Seasonal Affective Disorder in Dogs – In darker/colder months there can be several causes of a dog’s apparent sadness, including something similar to - Seasonal Affective Disorder (SAD). However, something far more likely to cause behavioural problems are changes to a dog’s routine.

Our dogs have certain hard-wired needs that we need to fulfil to keep them healthy and happy. A major one of these is exercise and physical and mental stimulation. Not only that but they need the right kind of exercise, and this can often be breed or type dependant.

Through the winter – especially the long, wet winters we have been seeing in recent years – it can be hard to give dogs the exercise they need. Dark mornings and evenings, and muddy, wet walks, can make taking the dog out seem like a chore. As a result, many dogs are getting less exercise or fewer walks than usual and aren’t getting to do the things they truly love.

In other cases, owners don’t realise just how much exercise their dog needs, or what types of things will keep them happy. All dogs are different and so finding out what fulfils a dog’s hard-wired needs can be the key to a contented dog. It’s similar to someone who loves nothing more than doing yoga being forced to only do marathon running! Yes, you’d be getting the exercise you need, but you wouldn’t be enjoying it, and would probably be feeling pretty fed up with it!

A lack of being able to do the things they have been selectively bred to do, or just the things that they love, can result in a whole host of behaviour problems, some of which will present a lot like depression.

Dogy Mental Health Checklist - Recognising the problem is the first step to solving it, then do a canine mental health assessment on your dog.

  • Has anything changed in your dog’s life, environment, or social group?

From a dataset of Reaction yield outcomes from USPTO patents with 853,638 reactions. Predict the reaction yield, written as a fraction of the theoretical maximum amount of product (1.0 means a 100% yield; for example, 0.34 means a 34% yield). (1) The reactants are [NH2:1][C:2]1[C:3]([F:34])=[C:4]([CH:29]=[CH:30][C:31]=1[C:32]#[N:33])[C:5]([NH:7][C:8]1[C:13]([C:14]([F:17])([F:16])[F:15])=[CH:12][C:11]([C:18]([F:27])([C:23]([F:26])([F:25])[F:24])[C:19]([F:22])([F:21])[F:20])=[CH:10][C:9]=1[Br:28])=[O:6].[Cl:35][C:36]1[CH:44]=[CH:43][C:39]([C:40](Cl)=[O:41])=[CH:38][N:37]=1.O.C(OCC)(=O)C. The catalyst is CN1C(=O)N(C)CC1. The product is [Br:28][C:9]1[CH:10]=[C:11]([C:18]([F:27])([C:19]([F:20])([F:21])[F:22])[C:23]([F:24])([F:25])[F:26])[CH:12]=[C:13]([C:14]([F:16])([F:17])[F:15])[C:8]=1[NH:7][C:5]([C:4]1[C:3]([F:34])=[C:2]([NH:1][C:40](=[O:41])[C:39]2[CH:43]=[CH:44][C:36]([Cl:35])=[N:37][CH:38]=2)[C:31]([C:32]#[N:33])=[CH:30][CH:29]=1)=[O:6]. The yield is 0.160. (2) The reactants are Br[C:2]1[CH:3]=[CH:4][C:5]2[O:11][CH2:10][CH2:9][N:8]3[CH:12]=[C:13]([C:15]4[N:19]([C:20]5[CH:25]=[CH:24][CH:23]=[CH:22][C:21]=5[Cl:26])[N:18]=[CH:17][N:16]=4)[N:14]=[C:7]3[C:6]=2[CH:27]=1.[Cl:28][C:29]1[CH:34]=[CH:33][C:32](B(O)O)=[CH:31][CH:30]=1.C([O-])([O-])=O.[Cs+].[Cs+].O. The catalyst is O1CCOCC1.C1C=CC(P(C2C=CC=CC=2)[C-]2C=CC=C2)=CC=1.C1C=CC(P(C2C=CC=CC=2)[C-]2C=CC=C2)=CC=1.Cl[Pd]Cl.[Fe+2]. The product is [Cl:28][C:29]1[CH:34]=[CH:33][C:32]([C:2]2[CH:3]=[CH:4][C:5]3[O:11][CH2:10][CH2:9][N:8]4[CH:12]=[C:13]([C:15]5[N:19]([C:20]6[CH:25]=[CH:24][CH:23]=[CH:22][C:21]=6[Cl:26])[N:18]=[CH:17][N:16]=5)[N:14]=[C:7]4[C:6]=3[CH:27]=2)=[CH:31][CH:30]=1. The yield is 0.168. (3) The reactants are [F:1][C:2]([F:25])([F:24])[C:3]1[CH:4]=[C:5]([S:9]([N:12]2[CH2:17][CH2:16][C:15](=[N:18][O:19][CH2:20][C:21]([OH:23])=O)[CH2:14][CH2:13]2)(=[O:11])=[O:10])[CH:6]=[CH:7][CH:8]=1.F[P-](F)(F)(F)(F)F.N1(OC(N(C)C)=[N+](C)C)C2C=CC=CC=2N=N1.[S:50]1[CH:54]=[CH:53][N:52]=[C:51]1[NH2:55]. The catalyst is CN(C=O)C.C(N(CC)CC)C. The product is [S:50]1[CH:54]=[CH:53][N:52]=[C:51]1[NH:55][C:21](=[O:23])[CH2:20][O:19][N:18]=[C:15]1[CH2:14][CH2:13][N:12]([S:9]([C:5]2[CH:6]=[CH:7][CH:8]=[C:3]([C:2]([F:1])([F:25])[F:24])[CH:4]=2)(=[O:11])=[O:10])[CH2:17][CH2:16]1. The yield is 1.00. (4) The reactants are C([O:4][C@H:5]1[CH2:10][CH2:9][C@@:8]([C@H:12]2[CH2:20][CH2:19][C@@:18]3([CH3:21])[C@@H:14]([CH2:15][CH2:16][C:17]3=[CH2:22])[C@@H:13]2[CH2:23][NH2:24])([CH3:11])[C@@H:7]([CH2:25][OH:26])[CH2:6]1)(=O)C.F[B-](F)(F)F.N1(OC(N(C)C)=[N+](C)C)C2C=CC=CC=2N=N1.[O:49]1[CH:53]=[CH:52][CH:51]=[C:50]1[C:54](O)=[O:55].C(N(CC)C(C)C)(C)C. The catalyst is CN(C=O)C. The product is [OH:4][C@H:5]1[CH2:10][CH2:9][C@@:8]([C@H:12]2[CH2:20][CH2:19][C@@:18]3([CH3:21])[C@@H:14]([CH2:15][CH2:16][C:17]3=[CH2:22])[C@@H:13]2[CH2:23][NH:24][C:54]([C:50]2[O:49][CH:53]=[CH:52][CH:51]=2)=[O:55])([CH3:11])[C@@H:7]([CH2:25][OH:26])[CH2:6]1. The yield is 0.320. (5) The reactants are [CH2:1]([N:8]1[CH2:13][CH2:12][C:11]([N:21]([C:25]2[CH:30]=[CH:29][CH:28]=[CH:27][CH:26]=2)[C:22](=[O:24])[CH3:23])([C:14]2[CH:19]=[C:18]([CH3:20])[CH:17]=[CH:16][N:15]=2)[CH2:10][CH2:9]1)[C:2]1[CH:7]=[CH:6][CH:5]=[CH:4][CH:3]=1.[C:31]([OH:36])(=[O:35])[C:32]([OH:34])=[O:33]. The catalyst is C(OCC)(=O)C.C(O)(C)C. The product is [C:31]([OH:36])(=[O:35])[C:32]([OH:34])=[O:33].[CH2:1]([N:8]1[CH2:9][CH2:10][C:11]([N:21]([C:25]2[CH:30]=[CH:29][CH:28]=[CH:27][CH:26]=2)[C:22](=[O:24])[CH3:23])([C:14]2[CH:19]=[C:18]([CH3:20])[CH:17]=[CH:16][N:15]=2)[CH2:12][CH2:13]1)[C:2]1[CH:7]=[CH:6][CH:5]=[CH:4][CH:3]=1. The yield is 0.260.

• Is your dog getting as much exercise and stimulation as usual? Is your dog getting the right sort of exercise and stimulation to give them an outlet for their hard-wired needs and the things they love?
  • Is your dog getting as much contact with you are usual?
  • Are you spending enough quality time with your dog? This may be exercise, games, training, dog sports or just hanging out together.
  • Is your dog bored? Can you relieve this with an additional walk, short training sessions throughout the day, occasional games, interactive toys etc?
  • Does your dog have any other behaviour issues – especially fears and phobias that may be more prevalent for any reason?

Once you have done this check, you should have a clear idea of what your dog needs from you to lift their mood and find ways to do this. If you are unable to make the changes (such as in the case of house moves etc) be aware that your dog is struggling and give them more TLC than usual and lots of fun things to do to distract them and support them through the changes.

Please do bear in mind that everything in this post is strictly advisory and has been gathered from various reputable sources from the internet. We're not vets, and you should always seek professional advice if you ever have concerns.

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Jul 29 2022
by Claire